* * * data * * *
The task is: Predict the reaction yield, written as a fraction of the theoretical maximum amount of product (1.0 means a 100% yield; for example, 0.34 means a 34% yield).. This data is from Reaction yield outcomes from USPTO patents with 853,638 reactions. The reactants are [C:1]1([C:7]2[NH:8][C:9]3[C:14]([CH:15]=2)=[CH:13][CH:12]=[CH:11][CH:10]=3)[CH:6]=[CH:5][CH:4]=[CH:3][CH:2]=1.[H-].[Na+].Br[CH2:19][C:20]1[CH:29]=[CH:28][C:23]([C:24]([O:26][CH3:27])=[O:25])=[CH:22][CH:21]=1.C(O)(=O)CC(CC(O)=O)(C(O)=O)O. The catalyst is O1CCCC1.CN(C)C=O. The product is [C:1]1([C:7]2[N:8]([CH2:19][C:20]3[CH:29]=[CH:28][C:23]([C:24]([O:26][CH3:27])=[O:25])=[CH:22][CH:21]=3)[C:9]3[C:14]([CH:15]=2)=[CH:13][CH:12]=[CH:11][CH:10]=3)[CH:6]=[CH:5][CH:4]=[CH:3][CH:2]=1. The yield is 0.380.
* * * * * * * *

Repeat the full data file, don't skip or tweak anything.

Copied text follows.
The task is: Predict the reaction yield, written as a fraction of the theoretical maximum amount of product (1.0 means a 100% yield; for example, 0.34 means a 34% yield).. This data is from Reaction yield outcomes from USPTO patents with 853,638 reactions. The reactants are [C:1]1([C:7]2[NH:8][C:9]3[C:14]([CH:15]=2)=[CH:13][CH:12]=[CH:11][CH:10]=3)[CH:6]=[CH:5][CH:4]=[CH:3][CH:2]=1.[H-].[Na+].Br[CH2:19][C:20]1[CH:29]=[CH:28][C:23]([C:24]([O:26][CH3:27])=[O:25])=[CH:22][CH:21]=1.C(O)(=O)CC(CC(O)=O)(C(O)=O)O. The catalyst is O1CCCC1.CN(C)C=O. The product is [C:1]1([C:7]2[N:8]([CH2:19][C:20]3[CH:29]=[CH:28][C:23]([C:24]([O:26][CH3:27])=[O:25])=[CH:22][CH:21]=3)[C:9]3[C:14]([CH:15]=2)=[CH:13][CH:12]=[CH:11][CH:10]=3)[CH:6]=[CH:5][CH:4]=[CH:3][CH:2]=1. The yield is 0.380.